April 12, 2015

Modi Govt’s Unfolding Trimoorti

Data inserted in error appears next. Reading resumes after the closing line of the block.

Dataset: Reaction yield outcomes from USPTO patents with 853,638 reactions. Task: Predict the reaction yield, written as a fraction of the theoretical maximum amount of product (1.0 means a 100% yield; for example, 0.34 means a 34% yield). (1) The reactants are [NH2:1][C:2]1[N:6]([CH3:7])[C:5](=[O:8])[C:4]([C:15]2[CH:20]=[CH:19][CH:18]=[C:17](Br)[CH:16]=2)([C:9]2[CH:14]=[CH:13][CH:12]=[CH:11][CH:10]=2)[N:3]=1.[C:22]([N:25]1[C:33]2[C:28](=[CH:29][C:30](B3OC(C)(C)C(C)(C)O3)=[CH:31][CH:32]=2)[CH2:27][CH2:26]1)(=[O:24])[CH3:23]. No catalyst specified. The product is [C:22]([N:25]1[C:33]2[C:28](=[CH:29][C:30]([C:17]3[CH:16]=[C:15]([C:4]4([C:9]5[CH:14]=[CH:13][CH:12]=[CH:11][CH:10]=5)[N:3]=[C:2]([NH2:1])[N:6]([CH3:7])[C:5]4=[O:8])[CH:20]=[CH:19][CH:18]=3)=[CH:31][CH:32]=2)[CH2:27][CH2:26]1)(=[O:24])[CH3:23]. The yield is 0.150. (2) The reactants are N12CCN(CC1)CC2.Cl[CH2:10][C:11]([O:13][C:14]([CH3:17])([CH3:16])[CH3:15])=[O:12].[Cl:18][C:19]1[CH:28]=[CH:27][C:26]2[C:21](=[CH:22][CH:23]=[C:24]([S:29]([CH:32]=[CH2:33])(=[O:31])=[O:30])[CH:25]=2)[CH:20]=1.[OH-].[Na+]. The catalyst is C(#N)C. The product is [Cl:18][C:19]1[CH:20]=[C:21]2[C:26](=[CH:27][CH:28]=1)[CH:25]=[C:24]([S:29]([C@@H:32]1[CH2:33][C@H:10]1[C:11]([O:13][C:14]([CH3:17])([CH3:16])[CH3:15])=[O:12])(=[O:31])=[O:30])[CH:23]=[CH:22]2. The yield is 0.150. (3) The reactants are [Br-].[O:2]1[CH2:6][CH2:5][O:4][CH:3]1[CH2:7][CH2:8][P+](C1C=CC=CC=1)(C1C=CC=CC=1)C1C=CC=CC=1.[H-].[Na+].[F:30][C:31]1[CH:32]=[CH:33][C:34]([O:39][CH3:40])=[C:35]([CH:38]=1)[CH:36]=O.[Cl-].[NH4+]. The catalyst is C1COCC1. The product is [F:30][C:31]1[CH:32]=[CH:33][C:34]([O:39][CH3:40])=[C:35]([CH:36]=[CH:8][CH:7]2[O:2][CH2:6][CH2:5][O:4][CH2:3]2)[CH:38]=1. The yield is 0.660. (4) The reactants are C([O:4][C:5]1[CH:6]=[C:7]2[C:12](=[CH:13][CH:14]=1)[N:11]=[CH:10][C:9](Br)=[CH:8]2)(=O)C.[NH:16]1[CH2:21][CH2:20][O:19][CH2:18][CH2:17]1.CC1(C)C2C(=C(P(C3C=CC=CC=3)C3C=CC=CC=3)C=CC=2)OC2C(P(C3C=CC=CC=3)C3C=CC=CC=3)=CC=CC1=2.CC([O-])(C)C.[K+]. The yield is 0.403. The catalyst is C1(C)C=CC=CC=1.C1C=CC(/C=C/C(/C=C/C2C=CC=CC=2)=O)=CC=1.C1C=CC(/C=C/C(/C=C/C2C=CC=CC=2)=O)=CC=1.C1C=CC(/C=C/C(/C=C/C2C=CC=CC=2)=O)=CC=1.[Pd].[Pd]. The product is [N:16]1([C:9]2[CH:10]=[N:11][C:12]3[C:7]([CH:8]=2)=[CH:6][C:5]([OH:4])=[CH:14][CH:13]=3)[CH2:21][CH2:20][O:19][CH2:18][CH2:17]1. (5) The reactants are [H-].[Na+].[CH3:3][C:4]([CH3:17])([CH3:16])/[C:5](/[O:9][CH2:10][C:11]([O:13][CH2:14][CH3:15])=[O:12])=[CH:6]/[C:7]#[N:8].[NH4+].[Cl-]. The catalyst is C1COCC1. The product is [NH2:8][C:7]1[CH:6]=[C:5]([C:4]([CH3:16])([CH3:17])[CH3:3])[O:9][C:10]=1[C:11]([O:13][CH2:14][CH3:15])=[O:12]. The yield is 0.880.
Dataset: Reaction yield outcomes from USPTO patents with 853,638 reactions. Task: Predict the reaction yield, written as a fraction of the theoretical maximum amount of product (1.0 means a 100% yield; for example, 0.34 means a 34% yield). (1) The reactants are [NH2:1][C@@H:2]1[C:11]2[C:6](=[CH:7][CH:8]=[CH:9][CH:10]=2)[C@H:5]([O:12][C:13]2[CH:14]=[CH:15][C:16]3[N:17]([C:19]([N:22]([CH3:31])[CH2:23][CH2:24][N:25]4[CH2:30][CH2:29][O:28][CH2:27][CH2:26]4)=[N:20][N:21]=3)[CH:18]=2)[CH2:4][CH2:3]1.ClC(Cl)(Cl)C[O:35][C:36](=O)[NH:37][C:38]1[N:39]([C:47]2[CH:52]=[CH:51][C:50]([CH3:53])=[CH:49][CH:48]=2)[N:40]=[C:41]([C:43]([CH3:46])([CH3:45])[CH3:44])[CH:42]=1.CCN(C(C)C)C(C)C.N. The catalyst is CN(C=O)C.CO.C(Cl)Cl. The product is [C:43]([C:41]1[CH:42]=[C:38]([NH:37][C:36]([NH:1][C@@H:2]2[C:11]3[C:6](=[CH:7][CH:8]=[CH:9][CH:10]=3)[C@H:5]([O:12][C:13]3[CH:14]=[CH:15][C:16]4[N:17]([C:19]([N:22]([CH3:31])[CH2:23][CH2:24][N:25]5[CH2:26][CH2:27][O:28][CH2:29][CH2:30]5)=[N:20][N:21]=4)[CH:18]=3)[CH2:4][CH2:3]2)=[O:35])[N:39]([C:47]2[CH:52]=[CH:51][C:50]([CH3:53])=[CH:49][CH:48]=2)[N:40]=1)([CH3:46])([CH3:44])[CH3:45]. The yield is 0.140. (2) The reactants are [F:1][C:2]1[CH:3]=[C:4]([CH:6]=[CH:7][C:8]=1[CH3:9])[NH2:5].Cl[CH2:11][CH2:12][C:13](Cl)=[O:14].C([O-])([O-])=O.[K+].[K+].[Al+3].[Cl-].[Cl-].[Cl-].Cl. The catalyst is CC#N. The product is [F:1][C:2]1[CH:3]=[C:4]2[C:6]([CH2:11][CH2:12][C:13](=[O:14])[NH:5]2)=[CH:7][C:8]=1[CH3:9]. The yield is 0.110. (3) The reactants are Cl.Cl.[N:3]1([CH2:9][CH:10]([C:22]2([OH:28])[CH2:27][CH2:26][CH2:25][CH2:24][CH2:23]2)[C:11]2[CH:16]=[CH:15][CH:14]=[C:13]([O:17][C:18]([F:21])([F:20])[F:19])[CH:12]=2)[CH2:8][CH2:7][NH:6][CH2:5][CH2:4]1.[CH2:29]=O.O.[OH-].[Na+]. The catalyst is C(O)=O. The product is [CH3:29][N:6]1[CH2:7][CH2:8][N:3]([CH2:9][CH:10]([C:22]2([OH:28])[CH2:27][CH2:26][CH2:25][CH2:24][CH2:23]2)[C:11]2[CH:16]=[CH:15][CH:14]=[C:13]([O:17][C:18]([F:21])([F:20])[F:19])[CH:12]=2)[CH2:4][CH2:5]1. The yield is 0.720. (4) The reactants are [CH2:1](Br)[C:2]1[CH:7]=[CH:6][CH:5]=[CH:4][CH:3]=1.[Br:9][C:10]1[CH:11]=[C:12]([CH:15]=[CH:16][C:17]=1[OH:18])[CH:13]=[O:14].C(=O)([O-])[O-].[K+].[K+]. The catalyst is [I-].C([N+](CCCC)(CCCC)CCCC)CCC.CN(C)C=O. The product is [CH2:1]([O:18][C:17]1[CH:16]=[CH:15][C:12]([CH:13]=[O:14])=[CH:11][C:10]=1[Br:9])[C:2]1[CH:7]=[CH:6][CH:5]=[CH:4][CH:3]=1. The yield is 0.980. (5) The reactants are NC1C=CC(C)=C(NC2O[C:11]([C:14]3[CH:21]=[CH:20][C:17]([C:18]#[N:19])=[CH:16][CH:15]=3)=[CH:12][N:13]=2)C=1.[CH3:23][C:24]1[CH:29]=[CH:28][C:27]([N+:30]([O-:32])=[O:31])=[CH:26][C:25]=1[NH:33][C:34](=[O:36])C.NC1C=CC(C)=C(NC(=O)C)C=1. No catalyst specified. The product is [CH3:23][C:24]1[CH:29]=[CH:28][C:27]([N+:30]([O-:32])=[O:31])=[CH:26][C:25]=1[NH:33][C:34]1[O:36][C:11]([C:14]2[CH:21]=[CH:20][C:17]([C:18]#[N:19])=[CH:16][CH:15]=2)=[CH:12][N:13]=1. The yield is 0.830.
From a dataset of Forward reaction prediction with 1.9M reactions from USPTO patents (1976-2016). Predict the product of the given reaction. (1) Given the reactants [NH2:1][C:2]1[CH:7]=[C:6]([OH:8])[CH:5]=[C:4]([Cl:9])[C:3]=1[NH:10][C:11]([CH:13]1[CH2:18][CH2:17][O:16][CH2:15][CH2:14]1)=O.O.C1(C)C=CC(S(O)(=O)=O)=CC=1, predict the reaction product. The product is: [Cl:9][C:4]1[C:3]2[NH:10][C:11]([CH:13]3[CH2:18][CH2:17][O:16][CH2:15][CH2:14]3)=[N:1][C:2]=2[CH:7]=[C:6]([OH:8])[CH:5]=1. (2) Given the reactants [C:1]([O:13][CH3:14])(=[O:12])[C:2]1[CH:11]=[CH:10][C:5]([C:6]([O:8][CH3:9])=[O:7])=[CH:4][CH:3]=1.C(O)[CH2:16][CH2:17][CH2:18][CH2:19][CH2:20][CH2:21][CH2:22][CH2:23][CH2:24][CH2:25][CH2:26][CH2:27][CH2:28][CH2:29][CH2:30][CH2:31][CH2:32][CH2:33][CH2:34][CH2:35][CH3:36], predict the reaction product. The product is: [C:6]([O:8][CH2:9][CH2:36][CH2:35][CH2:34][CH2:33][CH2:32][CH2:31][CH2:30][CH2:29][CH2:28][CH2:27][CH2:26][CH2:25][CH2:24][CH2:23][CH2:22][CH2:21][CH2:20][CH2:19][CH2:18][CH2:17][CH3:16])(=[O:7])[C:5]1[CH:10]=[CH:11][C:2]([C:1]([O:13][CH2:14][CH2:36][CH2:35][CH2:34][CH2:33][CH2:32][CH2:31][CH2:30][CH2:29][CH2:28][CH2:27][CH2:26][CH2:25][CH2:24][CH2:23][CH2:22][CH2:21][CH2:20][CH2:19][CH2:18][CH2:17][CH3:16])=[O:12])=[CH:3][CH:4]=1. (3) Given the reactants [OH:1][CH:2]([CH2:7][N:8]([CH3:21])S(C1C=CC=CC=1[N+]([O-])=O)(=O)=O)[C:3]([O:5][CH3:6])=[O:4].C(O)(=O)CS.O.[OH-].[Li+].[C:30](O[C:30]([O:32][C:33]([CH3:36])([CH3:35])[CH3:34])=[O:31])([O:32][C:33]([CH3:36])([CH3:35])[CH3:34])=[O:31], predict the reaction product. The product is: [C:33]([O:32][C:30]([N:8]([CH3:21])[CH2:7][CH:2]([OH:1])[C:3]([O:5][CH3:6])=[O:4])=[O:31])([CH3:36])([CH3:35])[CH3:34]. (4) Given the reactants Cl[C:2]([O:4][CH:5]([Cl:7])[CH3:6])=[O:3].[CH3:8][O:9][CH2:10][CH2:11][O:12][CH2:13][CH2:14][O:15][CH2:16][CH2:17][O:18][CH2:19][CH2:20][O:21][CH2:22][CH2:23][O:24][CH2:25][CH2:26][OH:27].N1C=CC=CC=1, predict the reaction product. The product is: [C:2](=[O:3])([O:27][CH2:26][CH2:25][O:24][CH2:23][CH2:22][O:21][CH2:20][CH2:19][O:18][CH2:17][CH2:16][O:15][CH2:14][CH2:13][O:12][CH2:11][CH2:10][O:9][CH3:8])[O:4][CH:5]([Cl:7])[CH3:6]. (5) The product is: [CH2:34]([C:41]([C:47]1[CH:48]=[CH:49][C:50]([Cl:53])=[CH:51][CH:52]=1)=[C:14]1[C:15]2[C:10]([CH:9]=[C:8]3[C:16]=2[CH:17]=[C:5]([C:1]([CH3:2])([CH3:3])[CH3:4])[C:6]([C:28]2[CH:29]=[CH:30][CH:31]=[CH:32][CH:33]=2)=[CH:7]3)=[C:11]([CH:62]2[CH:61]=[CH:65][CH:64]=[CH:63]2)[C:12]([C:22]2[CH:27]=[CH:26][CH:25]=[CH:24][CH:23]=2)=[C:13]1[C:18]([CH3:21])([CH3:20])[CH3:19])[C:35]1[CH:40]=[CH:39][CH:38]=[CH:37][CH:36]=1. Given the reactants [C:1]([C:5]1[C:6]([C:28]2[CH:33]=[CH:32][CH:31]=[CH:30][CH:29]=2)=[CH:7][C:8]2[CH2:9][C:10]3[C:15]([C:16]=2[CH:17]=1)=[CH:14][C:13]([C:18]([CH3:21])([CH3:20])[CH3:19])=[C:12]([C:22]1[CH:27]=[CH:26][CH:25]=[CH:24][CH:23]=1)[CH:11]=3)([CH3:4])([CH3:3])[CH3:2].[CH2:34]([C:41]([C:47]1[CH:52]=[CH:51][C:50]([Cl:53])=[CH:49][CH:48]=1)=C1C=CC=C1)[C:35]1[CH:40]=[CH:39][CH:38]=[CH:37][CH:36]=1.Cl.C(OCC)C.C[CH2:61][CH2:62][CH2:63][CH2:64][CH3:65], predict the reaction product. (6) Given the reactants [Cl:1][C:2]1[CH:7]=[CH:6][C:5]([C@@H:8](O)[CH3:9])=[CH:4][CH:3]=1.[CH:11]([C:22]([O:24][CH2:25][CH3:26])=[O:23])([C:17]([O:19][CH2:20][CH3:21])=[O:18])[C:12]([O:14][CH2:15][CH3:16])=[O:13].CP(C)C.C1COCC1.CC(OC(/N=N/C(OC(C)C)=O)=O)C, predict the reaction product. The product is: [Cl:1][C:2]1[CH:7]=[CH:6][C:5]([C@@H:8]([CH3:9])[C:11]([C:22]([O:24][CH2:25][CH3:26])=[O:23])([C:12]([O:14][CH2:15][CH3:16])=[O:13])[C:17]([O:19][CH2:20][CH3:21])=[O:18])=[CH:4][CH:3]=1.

WITH reference to the manner in which this Narendra Modi government was bulldozing legislations in the parliament with scant regard to parliamentary procedures and rules, we had commented in this column that this is a dangerous portend adding a third dimension to the unfolding of the agenda under this government. By now it is clear that this government is relentlessly pursuing the advance of neo-liberal economic reforms, more aggressively than the previous UPA government under Dr Manmohan Singh. This is only sharply escalating the gap between the two Indias and imposing unprecedented burdens on the vast majority of our people. Simultaneously, under the patronage of this Narendra Modi government, the RSS affiliated communal outfits have sharpened the aggressive pursuit of the Hindutva agenda and unleashed a vicious campaign of communal polarisation. This has resulted in a greater degree of insecurity and uncertainty amongst the religious minorities. Additionally, we apprehended another dimension of this government’s agenda – a distinct movement towards imposing an authoritarian style of governance. Unfortunately, this is turning out to be true. This is the new trimoorti that is being erected even before the first year of this government is completed. The latest instance in this direction is the comment made by Prime Minister Modi while addressing a joint conference of the Judiciary including the chief justice of India on Easter Sunday (April 5). This conference was attended also by chief justices of 24 High Courts and the sitting judges of the Supreme Court. Addressing them, Prime Minister Modi said: “There is a need to be cautious against perception-driven verdicts that are often driven by five-star activism.” Mr Narendra Modi had used this term `five star activists’ even before he became the prime minister in relation to legal proceedings that were initiated through public interest litigations (PILs) on aspects concerning the Gujarat 2002 riots. Such disparaging comments against the PILs have come in for major criticism, justifiably, by legal luminaries. One of them said, “PILs are an important part of the Supreme Court jurisdiction. There is nothing to suggest that the Supreme Court has ever entertained PILs which are not bonafide or where the cause is not just. Supreme Court is not misled in the PIL cases it hears. Eventually this becomes a criticism of the court with a gun being fired from mythical five-star activists.” Further, “PIL jurisdiction was started in the Supreme Court in the 1980s to ensure that others would come forward and fight for the rights of the marginalised. Maligning these others as `five star activists’ is against the letter and spirit of the Constitution.” Another said, “To say this before the higher judiciary – Supreme Court judges and High Court chief justices were sitting there – that they would pass orders based on public opinion rather than on constitutional arguments is extremely insulting.” French philosopher Montesquieu laid down a benchmark that continues to be the foundation of any modern democracy. He drew the attention of the polity to the dangers inherent in the concentration of legislative, executive and the judicial powers in one authority and stressed on the necessity of a concept of checks and balances in constitutional governance. Many a modern constitution, including ours, have incorporated this concept. As former Chief Justice, Balakrishnan notes (2007), “The Constitution lays down the structure and defines the limits and demarcates the role and functions of every organ of the State including the Judiciary and establishes norms for their interrelationships, checks and balances.” While specifying such a separation of powers and working out the mechanics to work in harmony where the three wings play a joint and participatory role, the Constitution defines the centrality of the will of the people. The preamble defines this most eloquently by beginning, “We, the people of India” and ending “do hereby Adopt, Enact and Give to ourselves this Constitution”. The eternal message is the sovereignty of the people and its primacy in our constitutional system. Our Constitution is clear: the concept is “judicial review” and not “judicial activism”. The transgressing of the defined space by any of the organs is bound to create not merely friction but gross misgovernance. The inadequacies of the executive compounded by frequent disruptions of the legislature negating the latter’s vigilance over the former has often laid the basis for the judiciary to intervene. As Justice Verma notes (2007), “The deliberate misuse of the judicial process by some vested interests to settle political scores, or to shift the responsibility to the judiciary for deciding some delicate political issue found inconvenient by the political Executive for decision”, has left the judiciary pronouncing on matters which need to be dealt with exclusively by the executive. In order to correct such imbalances, the CPI(M) had proposed the establishment of a National Judicial Commission. Instead of accepting this suggestion, this BJP government, amongst the first things that it did, was to legislate a Judicial Appointments Bill. Perhaps this was done to take care (influence?) of judicial appointments and not to correct the imbalances. This, once again, is an expression of the attempt to tweak our parliamentary democracy and move it towards an authoritarian order. Prior to these comments against the judiciary, another instance of the tweaking of our parliamentary procedures was the manner in which the Land Acquisition Ordinance was re-promulgated. In an unprecedented manner, the Rajya Sabha was `prorogued’ to facilitate the re-issuance of the Land Acquisition Ordinance a day before the earlier ordinance lapsed on April 5. Proroguing one house during a session to facilitate the issuance of ordinances has been only in the rarest of rare cases in our parliament’s history. It may have been necessary under situations when the state budgets needed to be approved in time for states under President’s rule, but never in recent history has this happened for the promulgation of a law. By taking recourse to such methods, a peculiar situation has developed when the Finance Bill which was introduced in the 234th session of the Rajya Sabha, will now be sent back to the Lok Sabha in the 235th session. The president has since summoned the Rajya Sabha’s 235th session to convene from April 23, 2015 (not as originally scheduled to meet on April 20) to May 13. The power to issue an ordinance is a British legacy of retaining control by the Crown overruling the opinion of even the highly restricted and selected legislative bodies under colonial rule. In the Constituent Assembly, Hriday Nath Kunzru objected to continuing with this provision in independent India’s Constitution pointing out that the ordinance making power of the governor general under the Government of India Act 1935 has always “been unpopular”. Replying while rejecting the removal of this provision in our Constitution, Dr Ambedkar said: “My submission to the House is that it is not difficult to imagine cases where the powers conferred by the ordinary law existing at any particular moment may be deficient to deal with a situation which may suddenly and immediately arise….The emergency must be dealt with, and it seems to me that the only solution is to confer upon the President the power to promulgate a law which will enable the executive to deal with that particular situation because it cannot resort to the ordinary process of law because again ex-hypothesi the legislature is not in session.” Hence, Article 123, empowering the issue of ordinances, is there in our Constitution. Does the re-issuance of the Land Ordinance, in the face of the opposition by the majority in the Rajya Sabha, fall under such an `emergency’, as suggested by Dr Ambedkar? In creating a situation by proroguing an ongoing parliament session to facilitate the re-issuance of this ordinance, is the Modi government not dangerously tweaking our Constitution and parliamentary procedures and moving towards an authoritarian rule? Why such desperation to re-issue this ordinance? Why is such a campaign of untruths charging the opposition of spreading `lies’ being unleashed by the PM and the BJP national executive? Is it a lie to point out a fact that the BJP had fully supported the passing of the 2013 Land Acquisition Act? Then why these changes now? Do these changes not suggest that PM Modi is bringing them to benefit both the foreign and domestic corporates at the expense of the already beleaguered Indian farmer? Therefore, is this not an attempt to actualise the `pay-back time’ to benefit those who liberally financed PM Modi’s electoral campaign? Such are the triple dangers that are unfolding under this Narendra Modi government. The danger for the Indian nation and the people appears clearly. This trimoorti is sought to be turned into a trishool that will be the weapon to attack the livelihood of the vast majority of our people and the secular democratic character of modern India. This is the challenge that must be met by the united will of our people reflected through mighty popular struggles. (April 8, 2015)